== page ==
A combination of genetic testing and sophisticated imaging techniques can detect brain damage caused by Alzheimer’s disease 20 years before obvious symptoms of the disease appear, according to researchers.
Such an early diagnosis, they say, could open the door to treatments that would prevent further deterioration of the brain, staving off the onset of the disease for years or even decades.
Dr. Gary W. Small of the University of California, Los Angeles, and his colleagues report in today’s Journal of the American Medical Association that, in people who have a gene called ApoE4, the early stages of Alzheimer’s can be detected by an imaging technique called PET scanning.
“The search for an early and accurate diagnostic tool for Alzheimer’s is a critical step in the development of preventative strategies,” said Dr. Zaven Khachaturian, director of Alzheimer’s research at the National Institute on Aging. “This is a major step forward.”
Scientists currently have only one drug for treating Alzheimer’s, and it is effective in only some patients. But a variety of other promising medications are nearing or beginning human trials.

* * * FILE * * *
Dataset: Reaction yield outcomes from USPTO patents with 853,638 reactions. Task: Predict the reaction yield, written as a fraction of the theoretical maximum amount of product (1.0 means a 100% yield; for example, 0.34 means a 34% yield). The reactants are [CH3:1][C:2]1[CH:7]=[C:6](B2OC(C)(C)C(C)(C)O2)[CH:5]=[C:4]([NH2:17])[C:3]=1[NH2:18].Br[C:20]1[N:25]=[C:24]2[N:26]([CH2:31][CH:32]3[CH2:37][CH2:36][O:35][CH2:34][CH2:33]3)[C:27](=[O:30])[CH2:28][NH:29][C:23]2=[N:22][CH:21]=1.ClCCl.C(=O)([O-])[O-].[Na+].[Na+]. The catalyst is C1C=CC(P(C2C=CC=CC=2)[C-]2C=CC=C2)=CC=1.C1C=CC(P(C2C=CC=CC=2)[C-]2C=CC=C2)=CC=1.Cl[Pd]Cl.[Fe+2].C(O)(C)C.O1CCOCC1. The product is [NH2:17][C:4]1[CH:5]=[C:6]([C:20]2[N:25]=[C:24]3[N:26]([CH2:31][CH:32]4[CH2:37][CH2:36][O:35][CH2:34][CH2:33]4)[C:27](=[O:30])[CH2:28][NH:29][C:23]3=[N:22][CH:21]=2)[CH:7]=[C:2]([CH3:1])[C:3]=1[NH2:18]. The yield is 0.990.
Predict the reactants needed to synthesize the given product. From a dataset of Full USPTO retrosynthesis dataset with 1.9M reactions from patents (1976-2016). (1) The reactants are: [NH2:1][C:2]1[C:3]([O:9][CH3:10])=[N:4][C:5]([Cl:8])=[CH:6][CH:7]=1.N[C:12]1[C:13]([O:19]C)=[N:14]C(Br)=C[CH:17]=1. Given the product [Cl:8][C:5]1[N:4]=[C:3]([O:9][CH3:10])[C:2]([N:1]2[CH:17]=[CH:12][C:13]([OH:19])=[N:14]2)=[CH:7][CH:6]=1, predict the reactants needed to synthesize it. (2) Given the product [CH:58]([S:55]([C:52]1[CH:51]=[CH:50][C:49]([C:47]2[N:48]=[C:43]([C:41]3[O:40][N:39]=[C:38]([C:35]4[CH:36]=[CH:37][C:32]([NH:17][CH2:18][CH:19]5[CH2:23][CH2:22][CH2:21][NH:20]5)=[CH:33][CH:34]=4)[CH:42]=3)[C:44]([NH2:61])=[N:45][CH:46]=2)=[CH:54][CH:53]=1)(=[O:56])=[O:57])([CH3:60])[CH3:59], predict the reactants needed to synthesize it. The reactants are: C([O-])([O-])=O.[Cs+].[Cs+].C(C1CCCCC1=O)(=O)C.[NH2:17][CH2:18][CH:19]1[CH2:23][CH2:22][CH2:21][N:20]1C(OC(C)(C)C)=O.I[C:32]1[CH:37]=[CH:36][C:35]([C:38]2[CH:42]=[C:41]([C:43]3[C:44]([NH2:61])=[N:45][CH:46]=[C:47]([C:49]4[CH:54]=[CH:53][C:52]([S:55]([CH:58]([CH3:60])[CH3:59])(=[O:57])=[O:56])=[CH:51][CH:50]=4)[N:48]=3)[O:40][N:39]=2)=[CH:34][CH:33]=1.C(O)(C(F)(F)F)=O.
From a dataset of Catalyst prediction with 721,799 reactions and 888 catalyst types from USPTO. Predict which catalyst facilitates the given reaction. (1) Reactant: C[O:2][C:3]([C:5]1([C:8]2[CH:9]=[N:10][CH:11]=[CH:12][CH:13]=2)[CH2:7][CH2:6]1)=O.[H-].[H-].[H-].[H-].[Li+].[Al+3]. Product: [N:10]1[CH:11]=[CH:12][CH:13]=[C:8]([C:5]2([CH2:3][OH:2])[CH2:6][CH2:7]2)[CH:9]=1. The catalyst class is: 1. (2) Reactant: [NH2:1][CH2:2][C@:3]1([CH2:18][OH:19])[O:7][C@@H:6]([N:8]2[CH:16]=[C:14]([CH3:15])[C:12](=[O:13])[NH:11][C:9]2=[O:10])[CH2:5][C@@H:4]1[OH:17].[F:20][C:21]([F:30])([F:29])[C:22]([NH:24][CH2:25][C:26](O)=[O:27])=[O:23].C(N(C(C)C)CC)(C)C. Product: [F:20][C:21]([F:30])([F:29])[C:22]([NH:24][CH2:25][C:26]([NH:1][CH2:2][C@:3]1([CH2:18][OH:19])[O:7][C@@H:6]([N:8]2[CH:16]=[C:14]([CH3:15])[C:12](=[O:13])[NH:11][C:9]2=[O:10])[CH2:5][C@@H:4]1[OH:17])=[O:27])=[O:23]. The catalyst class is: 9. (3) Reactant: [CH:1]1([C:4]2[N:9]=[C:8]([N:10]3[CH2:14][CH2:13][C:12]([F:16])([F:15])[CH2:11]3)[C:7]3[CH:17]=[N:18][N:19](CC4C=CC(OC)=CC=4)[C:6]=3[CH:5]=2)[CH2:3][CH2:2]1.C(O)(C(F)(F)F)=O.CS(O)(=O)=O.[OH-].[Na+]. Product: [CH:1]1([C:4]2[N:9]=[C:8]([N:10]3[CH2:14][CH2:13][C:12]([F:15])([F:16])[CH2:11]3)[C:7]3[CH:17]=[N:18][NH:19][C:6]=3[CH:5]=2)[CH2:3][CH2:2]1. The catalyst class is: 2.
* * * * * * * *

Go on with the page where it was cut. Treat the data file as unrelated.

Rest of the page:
Each of these would be most effective in the very earliest stages of the disease, which affects as many as 4 million Americans over the age of 65.
“It doesn’t make sense to treat somebody late in the course of the disease because all the brain cells are already dead,” Khachaturian said.
The study provides the first direct evidence the brain damage produced in Alzheimer’s accumulates over a long period of time before symptoms become evident, which should provide insights into the mechanisms of the disease, said Sheryl Williams, vice president of medical affairs at the Alzheimer’s Association.